NU Online News Service, April 10, 7:03 p.m. – The head of the company in charge of the huge new Federal Long Term Care Insurance Program today assured the U.S. Senate Select Committee on Aging that the government got a good deal.
Paul Forte, chief executive of Long Term Care Partners L.L.C., a new venture formed by MetLife Inc., New York, and John Hancock Financial Services Inc., Boston, testified at a committee hearing that the U.S. Office of Personnel Management took unusual care when it selected his company to handle the seven-year contract.
Congress authorized OPM to set up the LTC program in 2000, and OPM awarded the contract to Long Term Care Partners in December 2001. As many as 20 million federal workers, dependents and retirees may be eligible to sign up for coverage through the voluntary, participant-paid program, officials estimate.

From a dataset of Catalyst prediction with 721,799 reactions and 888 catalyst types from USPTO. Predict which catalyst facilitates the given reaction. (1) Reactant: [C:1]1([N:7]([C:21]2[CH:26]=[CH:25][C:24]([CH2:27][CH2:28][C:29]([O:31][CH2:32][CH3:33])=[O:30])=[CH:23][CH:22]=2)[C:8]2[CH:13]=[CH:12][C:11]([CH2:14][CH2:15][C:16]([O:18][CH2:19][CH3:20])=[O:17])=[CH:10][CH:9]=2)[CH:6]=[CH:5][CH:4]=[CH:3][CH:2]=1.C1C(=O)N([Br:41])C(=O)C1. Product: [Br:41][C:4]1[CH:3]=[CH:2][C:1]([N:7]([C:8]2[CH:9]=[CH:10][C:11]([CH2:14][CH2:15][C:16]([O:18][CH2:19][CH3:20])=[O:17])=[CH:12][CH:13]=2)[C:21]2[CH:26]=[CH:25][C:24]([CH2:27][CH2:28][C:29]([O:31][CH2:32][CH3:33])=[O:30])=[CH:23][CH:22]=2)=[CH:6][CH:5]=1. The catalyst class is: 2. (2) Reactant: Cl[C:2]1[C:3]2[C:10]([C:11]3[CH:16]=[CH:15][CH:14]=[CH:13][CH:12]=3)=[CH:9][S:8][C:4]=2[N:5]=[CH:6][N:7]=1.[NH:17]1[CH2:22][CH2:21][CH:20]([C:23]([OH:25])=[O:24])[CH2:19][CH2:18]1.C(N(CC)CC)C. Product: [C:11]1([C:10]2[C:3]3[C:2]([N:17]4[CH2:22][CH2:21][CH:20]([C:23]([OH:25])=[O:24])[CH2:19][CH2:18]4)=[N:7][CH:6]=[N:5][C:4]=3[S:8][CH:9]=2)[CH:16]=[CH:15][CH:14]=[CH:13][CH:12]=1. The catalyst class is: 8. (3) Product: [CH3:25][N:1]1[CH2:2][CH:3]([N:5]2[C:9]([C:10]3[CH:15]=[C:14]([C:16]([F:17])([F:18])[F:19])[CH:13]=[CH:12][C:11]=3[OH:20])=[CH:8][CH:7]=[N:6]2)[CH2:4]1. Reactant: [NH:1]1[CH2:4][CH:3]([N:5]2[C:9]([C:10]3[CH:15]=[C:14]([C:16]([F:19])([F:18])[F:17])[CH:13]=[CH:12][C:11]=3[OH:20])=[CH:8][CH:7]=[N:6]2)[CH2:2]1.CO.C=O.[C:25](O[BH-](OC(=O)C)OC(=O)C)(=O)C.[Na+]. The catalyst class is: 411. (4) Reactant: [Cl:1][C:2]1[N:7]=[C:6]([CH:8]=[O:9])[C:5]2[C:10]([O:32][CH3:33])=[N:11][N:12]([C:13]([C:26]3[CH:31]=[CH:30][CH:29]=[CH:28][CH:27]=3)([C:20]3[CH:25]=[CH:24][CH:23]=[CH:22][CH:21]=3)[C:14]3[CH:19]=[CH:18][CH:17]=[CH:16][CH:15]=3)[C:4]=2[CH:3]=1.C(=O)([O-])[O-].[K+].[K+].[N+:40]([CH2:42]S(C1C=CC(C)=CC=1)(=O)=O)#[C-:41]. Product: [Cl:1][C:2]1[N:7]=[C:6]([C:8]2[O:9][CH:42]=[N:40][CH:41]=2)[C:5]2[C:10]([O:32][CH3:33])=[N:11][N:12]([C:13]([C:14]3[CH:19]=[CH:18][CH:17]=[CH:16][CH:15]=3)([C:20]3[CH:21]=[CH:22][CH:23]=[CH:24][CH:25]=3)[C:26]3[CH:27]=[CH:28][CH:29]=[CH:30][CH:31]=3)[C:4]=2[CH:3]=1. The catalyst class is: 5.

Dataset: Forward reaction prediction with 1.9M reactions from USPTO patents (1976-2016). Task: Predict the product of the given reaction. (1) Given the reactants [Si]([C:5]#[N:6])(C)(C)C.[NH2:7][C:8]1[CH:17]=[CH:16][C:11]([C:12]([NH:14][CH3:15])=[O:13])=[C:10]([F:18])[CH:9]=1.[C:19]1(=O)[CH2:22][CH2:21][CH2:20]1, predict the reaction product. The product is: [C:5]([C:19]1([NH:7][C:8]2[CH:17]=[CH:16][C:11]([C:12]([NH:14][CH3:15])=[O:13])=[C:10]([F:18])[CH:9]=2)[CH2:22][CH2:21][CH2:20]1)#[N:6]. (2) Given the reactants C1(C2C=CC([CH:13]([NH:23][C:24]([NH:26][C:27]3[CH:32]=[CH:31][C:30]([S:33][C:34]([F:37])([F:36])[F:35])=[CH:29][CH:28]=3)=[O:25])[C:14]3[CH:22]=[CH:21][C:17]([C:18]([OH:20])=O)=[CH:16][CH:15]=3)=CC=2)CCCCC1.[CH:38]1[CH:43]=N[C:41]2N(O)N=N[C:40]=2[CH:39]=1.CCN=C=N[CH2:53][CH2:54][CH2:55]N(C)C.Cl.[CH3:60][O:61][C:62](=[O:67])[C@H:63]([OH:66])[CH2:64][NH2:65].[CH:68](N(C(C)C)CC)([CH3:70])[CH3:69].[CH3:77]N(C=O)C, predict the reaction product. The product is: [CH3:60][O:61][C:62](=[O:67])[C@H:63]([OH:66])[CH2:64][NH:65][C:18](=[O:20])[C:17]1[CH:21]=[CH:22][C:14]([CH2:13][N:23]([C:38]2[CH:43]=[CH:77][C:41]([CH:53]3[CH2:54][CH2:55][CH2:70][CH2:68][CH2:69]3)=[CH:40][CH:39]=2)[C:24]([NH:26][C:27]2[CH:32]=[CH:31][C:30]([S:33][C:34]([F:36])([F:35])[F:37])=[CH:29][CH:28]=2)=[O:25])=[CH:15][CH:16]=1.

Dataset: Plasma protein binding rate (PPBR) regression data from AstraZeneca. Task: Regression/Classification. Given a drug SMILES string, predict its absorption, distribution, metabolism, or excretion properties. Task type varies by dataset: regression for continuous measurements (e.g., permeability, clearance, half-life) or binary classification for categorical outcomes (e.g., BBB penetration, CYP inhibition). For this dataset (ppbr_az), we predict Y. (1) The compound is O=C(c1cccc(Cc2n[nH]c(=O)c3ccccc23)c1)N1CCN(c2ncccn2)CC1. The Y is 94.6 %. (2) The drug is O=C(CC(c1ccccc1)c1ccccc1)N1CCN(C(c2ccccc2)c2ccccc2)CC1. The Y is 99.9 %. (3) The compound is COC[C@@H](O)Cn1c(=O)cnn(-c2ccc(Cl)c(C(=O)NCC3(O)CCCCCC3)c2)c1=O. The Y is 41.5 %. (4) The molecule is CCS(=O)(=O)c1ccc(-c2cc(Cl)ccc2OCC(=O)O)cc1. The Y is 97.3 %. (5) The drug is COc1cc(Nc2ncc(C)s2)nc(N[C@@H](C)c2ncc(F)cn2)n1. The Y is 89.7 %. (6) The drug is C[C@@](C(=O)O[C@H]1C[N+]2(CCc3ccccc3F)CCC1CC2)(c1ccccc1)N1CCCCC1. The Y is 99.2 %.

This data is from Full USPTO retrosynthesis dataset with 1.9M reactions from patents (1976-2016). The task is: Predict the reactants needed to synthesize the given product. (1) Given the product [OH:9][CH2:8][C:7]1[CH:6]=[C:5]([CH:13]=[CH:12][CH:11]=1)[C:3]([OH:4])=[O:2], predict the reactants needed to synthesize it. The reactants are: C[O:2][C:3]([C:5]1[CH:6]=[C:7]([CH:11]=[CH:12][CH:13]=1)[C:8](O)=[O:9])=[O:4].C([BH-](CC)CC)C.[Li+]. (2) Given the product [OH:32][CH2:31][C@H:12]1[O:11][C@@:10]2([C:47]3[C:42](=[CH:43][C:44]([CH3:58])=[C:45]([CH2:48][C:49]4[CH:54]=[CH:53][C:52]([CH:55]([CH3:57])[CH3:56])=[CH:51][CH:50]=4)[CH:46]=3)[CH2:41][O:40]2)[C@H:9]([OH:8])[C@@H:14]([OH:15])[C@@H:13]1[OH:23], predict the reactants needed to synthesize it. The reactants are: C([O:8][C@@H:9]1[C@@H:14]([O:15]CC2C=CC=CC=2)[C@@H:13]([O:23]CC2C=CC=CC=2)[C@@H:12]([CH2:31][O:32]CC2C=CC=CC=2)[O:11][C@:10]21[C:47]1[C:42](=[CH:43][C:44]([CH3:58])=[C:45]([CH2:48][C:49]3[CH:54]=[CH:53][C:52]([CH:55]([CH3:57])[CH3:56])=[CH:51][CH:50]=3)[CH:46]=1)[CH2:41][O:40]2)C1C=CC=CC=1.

The aim of the OPM officials who reviewed bidders’ proposals “was to secure not only the strongest possible plan design at the best possible price, but to ensure, through good administration, that plan design would stay meaningful and that the program would continue to be competitively priced in the years ahead,” Forte said, according to a written version of his remarks.
Some LTC insurance brokers have suggested that certain eligible groups, such as retirees, who get no special underwriting relief when buying through the federal LTC program, can find better prices by shopping for coverage on their own.
But Forte argued that program rates are low, given the quality of the program and the wealth of benefits it offers.
Unusual program features include substantial benefits for informal home care provided by relatives, a binding mediation process for participants who appeal claim decisions, and the “largest education and awareness campaign ever conducted on the subject of long-term care and long-term care financing,” Forte said.
Long Term Care Partners has already held one satellite broadcast to explain the program to potential participants, and it expects to hold at least two more satellite broadcasts to answer more questions in the next few months, Forte said.